Welcome to 2023, a UP Leader Retires, 2022 Election for Governor and Abortion, and Urban Control of State Board of Education



This Week in RI

On Wednesday we will be publishing an article by Michael and John Broadway exploring whether there is a rural-urban split in Michigan when looking at economic and demographic factors, comparing a sample of counties from the UP and downstate.

Welcome to 2023

Happy New Year to our readers and friends. Our wish is for all of us to be optimistic and happy about our State of Michigan and America. It will get better. Let’s generate ideas and concepts to share with our friends and neighbors. Listen more than talk.

2023 brought us some governing news. All of the top elected officials in Michigan are Democrats. They control all three branches of government. That is a first in over forty years.

What will that mean to the Upper Peninsula and other rural areas in Michigan. We, like you, will be watching these policy makers in the majority or in the minority. What will be their rural majority? Hopefully we will see one soon.

Upper Peninsula Leader Retires

Gary McDowell has retired as the Director of the Michigan Department of Agriculture and Rural Development. He is a resident of the eastern UP and served as their state Representative prior to being appointed by the Governor as Director and as a member of her Cabinet. He is one of two UP folks the Governor had in her Cabinet. The other is the Director of the State Police–and he will remain in his position. Director McDowell has, according to most observers, left an excellent legacy in Michigan.

Upper Peninsula and the 2022 Election for Governor and Abortion

Governor Whitmer won in what many called a landslide. At a minimum it was not a very close race between Gretchen Whitmer and Tudor Dixon. One interesting statistic does stand out–eight counties in Michigan supported Republican Dixon and also supported the abortion ballot proposal (Proposal 22-3) putting it in the state constitution.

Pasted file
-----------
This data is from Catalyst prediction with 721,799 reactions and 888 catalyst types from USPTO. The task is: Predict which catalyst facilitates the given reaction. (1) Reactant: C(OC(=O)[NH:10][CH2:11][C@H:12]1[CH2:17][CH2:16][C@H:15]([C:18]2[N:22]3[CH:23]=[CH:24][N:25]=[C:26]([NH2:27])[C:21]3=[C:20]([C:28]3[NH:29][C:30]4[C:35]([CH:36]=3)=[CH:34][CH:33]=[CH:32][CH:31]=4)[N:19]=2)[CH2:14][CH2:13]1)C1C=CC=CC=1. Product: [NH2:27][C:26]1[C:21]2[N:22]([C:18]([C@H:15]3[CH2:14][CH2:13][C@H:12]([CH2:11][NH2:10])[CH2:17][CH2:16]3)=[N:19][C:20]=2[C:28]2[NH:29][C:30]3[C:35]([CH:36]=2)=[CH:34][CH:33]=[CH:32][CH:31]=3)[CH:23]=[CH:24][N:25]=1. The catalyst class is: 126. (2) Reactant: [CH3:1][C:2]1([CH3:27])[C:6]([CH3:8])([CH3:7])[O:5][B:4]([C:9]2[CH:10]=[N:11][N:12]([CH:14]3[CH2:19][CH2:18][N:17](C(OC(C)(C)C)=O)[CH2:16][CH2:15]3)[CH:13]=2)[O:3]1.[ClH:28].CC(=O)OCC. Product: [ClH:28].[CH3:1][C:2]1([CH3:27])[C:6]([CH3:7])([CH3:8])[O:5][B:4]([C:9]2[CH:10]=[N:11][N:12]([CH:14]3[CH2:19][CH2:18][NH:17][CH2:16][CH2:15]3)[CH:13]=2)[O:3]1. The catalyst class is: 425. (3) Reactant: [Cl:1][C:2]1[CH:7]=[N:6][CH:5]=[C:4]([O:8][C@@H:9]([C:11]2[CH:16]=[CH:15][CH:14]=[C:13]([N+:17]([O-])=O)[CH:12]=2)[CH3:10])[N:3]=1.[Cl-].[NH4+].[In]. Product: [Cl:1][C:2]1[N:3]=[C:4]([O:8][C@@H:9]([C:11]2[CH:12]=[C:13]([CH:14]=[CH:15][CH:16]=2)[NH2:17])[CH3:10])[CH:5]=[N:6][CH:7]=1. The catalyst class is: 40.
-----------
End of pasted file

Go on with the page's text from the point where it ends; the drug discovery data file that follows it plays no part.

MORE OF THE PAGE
Those eight counties included some UP counties: Alger, Gogebic and Keweenaw. These counties gave a majority vote for Dixon in their county and supported putting abortion rights in the state constitution. Interesting voter patterns in these counties.

The downstate counties that did the same were: Midland, Manistee, Calhoun, Emmet and Van Buren.

State Board of Education Controlled by All Urban/Suburban Members

In 2022 the entire State Board of Education (SBE) was from urban/suburban areas of the state. Not one single member was from the Upper Peninsula or any other rural areas. Then in late 2022 a member of the SBE resigned and left the Governor with to fill the position with an appointee of her choosing. She chose someone from Detroit, again leaving the SBE with no rural voice on important education policies/issues.

No one would deny that there are many education issues in common between urban/suburban and rural areas. However, observers say that does not mean there are not education issues that are unique to rural areas, just like urban/suburban areas have educational issues unique to them.

These observers say that there needs to be a rural voice on the SBE in order to have educational policy equity in Michigan. They also urge people in rural areas to talk to their elected legislative members and the Governor about this inequity for rural areas.

Members of the State Board of Education are nominated at political conventions and run in the statewide elections as nominees of their political parties.

It has been decades since anyone from the UP has served on the SBE.

The World Around Us

More than 10,000 children are in the Michigan foster care system, according to the Children’s Defense Fund. Only 40% of these children graduated from high school in four years. 80% of children not in foster care graduated from high school in four years.